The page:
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A Framework for Blending Generalists and Specialists in a Federated Model

Eckerson Group advocates a federated center of excellence because it blends the best of both centralized and decentralized organizational models without the downsides of either. One reason the federated model works is because it stitches together technical generalists and specialists.

T-Shaped People. These days, management recruiters, consultancies, and agile development teams actively seek “T-shaped” people. As a symbol, the letter “T” has a vertical line that represents depth or concentration and a horizontal line that represents “breadth” or versatility. Thus, an ideal executive, consultant, or scrum team member has both deep skills in one area plus experience in other areas. In popular parlance, an I-shaped person is a specialist, while a T-shaped person is the “jack of all trades and master of (at least) one”— someone who is both broad and deep, skilled and versatile.

T-Shaped Teams. Of course, most people aren’t versatile in either experience, training, or temperament. Consequently, most organizations need to figure out ways to blend two or more people together to create T-shaped teams. In the world of data analytics, this means creating a federated organizational model that blends technical generalists in departments and technical specialists at corporate. A federated model is key to succeeding with self-service analytics.

Federated Models 

Phase 1: Silos. In many companies, technical generalists (i.e., data analysts) reside in departments and technical specialists (i.e., data engineers, data architects, software developers, data scientists, data administrators, and so on) reside on the corporate data analytics team. They occupy separate orbits and work on separate projects. As Rudyard Kipling wrote, “Oh East is East and West is West, and never the twain shall meet.” (See figure 1.)

Figure 1 – Phases of Integration

In this type of siloed environment, the organization gets minimal benefits. Technical generalists deliver a multiplicity of ad hoc projects but rarely build the infrastructure needed to address 80% of departmental questions. In addition, they don’t have the skills, time, or resources to build a cross-functional application that delivers game-changing business insights.

Phase 2: Shared Service. In the next phase, department heads solicit the services of the corporate data analytics (CDA) team to deliver a project. The CDA head creates a project team from a pool of available technical specialists. The project team builds the solution, but interacts little with the embedded data analysts except to gather requirements and perform user testing. Although technical specialists on the CDA team can build complex applications, they lack the domain knowledge of technical generalists. Consequently, their applications take longer, cost more, and frequently fail to meet user expectations.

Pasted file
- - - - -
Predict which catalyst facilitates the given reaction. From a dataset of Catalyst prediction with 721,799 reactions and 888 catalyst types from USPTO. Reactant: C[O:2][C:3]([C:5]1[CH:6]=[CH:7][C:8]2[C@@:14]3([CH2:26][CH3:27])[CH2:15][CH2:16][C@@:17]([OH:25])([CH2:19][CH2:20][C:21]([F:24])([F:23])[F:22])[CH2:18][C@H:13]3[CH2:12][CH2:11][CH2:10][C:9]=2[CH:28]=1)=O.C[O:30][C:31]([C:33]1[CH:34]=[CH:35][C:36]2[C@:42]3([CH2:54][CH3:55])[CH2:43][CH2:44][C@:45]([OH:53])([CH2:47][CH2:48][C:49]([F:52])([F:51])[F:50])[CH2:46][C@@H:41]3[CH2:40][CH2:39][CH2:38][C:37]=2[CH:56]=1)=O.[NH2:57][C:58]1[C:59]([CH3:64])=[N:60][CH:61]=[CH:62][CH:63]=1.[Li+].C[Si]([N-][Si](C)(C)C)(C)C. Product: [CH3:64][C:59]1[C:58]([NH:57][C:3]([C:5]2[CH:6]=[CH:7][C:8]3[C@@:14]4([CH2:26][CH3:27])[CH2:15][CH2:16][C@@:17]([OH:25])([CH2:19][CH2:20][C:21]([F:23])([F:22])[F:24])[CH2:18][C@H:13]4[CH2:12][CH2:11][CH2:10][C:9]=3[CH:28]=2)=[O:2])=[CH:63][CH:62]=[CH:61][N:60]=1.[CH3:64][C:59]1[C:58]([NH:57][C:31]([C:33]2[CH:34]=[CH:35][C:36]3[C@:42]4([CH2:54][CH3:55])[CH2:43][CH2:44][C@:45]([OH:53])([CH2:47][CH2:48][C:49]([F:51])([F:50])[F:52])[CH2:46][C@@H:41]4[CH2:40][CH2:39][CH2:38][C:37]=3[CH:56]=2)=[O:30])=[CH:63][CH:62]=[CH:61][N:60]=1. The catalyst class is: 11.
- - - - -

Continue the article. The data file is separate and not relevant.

Phase 3: SWAT Teams. In the next phase, the CDA configures its specialists as multi-disciplinary agile or SWAT teams. Each specialist on the team is responsible for covering the work of other team members if they are out or absent. That means a data engineer needs to learn how to build data models, and BI developer needs to learn how to build data pipelines, and so on. Over time, these teams become more versatile and agile and individual developers gain more confidence and skills, giving them more career options. In addition, agile teams incorporate a “product owner”—usually a data analyst who participates on the team and prioritizes stories, approves output, and recommends process improvements. Here, the corporate and departmental teams fuse together to create a capital I-shaped team—a multi-disciplinary team linked to a domain specialist, delivering huge benefits.

Phase 4: Spanner. Multidisciplinary teams are a great leap forward, but they are not as effective as a multi-disciplinary individual. An individual who learns all the skills of a multi-disciplinary, including domain knowledge from the data analyst, becomes a “spanner”- someone who “spans the stack” of skills that typically are apportioned to data analysts and all technical specialists. A single spanner can build better applications, faster, and at lower cost than a multi-disciplinary team.

Few individuals are capable of being spanners, nor want to be. And some applications are simply too large or too complex for a single person to build. But for a majority of solutions, a spanner can be an effective method for delivering “faster, better, cheaper” solutions. It takes longer for an individual to build the skills of a multi-disciplinary team, but once they do, they significantly outdistance the performance of those teams. Many of the world’s preeminent musicians, athletes, and inventors are spanners—people who started slow, sampling a range of activities and genres, and eventually pulled away from the pack because they could make unique and innovative connections where others could not.

Conclusion – From T to I-Shaped Teams

A federated model stitches together corporate and departmental resources as well as technical generalists and specialists. It then grafts deep domain knowledge onto a multi-disciplinary team to turbo-charge the delivery of data analytics solutions.

So, rather than search for T-shaped people or teams, organizations should create a capital I-shaped teams that blend multi-disciplinary teams of technical specialists with technical generalists (i.e., data analysts) embedded in the business.

Wayne Eckerson

Wayne Eckerson is an internationally recognized thought leader in the business intelligence and analytics field. He is a sought-after consultant and noted speaker who thinks critically, writes clearly and presents...

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